Cook's Illustrated discovered that a salty broth made from mushrooms, salt, and soy sauce could be used in a 1:1 ratio with the real deal.
2. Soy sauce + minced anchovy
Alternatively, for one tablespoon of fish sauce, you can use a tablespoon of soy sauce mixed with a finely-minced anchovy fillet (scaled up or down, depending on your recipe needs).
3. Soy sauce + vinegar + a pinch of salt
Soy sauce is plenty sweet and umami-fied, but needs a little bit of pucker to make it an adequate fish sauce substitute. Try mixing equal parts of soy sauce and vinegar (white, cider, wine or champagne, or rice all work—just not balsamic) together, and adding a little pinch of salt, then use it in the same proportion as fish sauce.
4. Liquid or coconut aminos + a pinch of salt
Made from soybeans treated with an acidic solution, or fermented coconut sap, respectively, liquid and coconut aminos have a salty, sweet, and umami-inflected flavor that's somewhat reminiscent of fish sauce—it's not exact, though, and the underlying brininess of fish sauce won't be present using this option. Use aminos in a 1:1 ratio, and be sure to add a pinch of salt to taste.
5. Vinegar + wakame powder + pinch of salt
Wakame powder, aka a variety of edible seaweed that's been dried and crushed finely, pretty closely approximates the briny flavor of fish sauce. Mixed together with any vinegar of your choosing (except—you guessed it—balsamic) plus a pinch of salt, this sub will be pretty dang close to the original. It will also, however, be dark green and murky in color, so keep this in mind based on the recipe you're hoping to use it in (you might want to keep it out of dipping sauces or clear broths, for example).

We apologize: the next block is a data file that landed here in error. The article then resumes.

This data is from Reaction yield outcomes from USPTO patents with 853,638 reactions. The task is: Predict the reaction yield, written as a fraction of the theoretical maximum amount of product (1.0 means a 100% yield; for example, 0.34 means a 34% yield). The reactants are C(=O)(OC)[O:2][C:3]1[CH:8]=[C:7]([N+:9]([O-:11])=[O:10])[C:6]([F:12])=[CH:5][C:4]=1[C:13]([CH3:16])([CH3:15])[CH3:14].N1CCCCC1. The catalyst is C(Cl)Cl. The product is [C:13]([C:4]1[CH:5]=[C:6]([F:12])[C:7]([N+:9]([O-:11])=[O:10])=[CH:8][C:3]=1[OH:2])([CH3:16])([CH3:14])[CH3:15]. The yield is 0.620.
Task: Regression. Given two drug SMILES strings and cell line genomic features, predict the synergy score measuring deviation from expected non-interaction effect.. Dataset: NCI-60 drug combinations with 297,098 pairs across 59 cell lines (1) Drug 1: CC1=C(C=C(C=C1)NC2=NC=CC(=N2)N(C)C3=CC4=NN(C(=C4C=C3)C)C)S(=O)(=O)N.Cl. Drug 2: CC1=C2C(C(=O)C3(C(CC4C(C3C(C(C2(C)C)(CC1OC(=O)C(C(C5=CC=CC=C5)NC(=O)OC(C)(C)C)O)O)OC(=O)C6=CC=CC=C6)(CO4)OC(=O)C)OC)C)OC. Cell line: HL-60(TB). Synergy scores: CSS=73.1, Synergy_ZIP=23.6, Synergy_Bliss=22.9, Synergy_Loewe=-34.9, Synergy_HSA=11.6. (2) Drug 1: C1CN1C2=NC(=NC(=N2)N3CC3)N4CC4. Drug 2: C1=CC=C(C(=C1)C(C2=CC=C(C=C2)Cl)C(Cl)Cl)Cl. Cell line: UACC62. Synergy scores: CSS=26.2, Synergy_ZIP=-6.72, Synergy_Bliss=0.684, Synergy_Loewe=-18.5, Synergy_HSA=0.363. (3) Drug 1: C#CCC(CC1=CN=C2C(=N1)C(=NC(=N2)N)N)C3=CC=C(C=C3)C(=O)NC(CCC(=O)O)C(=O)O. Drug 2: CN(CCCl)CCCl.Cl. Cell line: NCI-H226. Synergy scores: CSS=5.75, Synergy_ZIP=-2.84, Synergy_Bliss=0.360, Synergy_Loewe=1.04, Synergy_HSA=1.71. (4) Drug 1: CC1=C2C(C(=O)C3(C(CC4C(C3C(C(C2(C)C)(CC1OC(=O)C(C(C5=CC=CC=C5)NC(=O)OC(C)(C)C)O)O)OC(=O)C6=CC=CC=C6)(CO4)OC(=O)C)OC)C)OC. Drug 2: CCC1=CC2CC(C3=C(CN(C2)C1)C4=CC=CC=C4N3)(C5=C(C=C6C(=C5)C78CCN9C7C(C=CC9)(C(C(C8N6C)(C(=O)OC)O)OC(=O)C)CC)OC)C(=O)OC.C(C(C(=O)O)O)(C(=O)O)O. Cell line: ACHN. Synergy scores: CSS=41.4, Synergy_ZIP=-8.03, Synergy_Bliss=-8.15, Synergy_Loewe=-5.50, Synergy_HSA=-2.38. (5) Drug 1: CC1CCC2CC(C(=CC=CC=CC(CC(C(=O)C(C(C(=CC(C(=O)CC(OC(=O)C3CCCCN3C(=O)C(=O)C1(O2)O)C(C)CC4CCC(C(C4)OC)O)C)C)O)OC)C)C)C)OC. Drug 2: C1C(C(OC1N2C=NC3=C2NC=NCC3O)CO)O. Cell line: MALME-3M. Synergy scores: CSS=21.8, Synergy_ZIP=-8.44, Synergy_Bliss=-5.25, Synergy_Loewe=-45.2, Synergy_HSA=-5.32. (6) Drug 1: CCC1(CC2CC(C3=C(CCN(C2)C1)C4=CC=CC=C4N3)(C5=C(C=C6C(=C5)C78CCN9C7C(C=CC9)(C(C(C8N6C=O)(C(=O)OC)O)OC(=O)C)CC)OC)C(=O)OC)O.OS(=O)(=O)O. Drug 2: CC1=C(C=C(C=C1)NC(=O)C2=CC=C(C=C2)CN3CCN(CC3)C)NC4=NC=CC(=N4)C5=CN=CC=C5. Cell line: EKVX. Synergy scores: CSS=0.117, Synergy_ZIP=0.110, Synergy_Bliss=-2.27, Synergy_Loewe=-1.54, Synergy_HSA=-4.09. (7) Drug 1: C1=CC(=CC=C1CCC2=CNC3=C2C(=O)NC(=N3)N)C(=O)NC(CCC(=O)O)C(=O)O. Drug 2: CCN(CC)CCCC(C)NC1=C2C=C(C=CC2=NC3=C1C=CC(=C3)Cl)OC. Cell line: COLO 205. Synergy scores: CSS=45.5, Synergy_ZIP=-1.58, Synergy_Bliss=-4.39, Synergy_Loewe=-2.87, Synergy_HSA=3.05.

6. Vegan Fish Sauce
This recipe combines a number of the tricks and substitution suggestions above. It's also a little more involved than the others, but well worth it—it tastes just like fish sauce. All this said, we recommend making a big batch so you can add dashes and drizzles for many pans of pad Thai to come!
Along with fish sauce, these three ingredients are staples in Thai cooking, but you might not have them on hand. Learn how to substitute palm sugar, Makrut Lime leaves, and Green Papaya.
While Punyaratabandhu recommends buying palm sugar in its soft, pasty form, it’s often sold in giant blocks or wheels, which need to be grated. If real palm sugar eludes you, use light brown sugar. And as one Food52 reader points out on the Hotline, dried and hardened brown sugar can be grated or melted just the same. Readily-available coconut sugar is also an option.
Makrut Lime Leaves
These are “not even close to being interchangeable in the minds of Thai cooks,” writes Punyaratabandhu—but we’re going to tell you to do it anyway because these leaves are among the most difficult Thai ingredients to source. Dried leaves are stripped of the natural oils that make them so unique in the first place, but Punyaratabandhu does point out that frozen, fresh leaves are available online. Alternatively, many chefs find that lemon verbena delivers a similar flavor profile, as does lime zest to taste.
This fruit is a staple in Thai cuisine, where it’s mostly treated as a vegetable. Some markets, points out Punyaratabandhu, even sell it pre-grated, by the pound, which can save you a lot of trouble—and your knuckles. If you can’t find green papaya, swap in regular papaya in a pinch, but it must be wholly unripe and rock hard.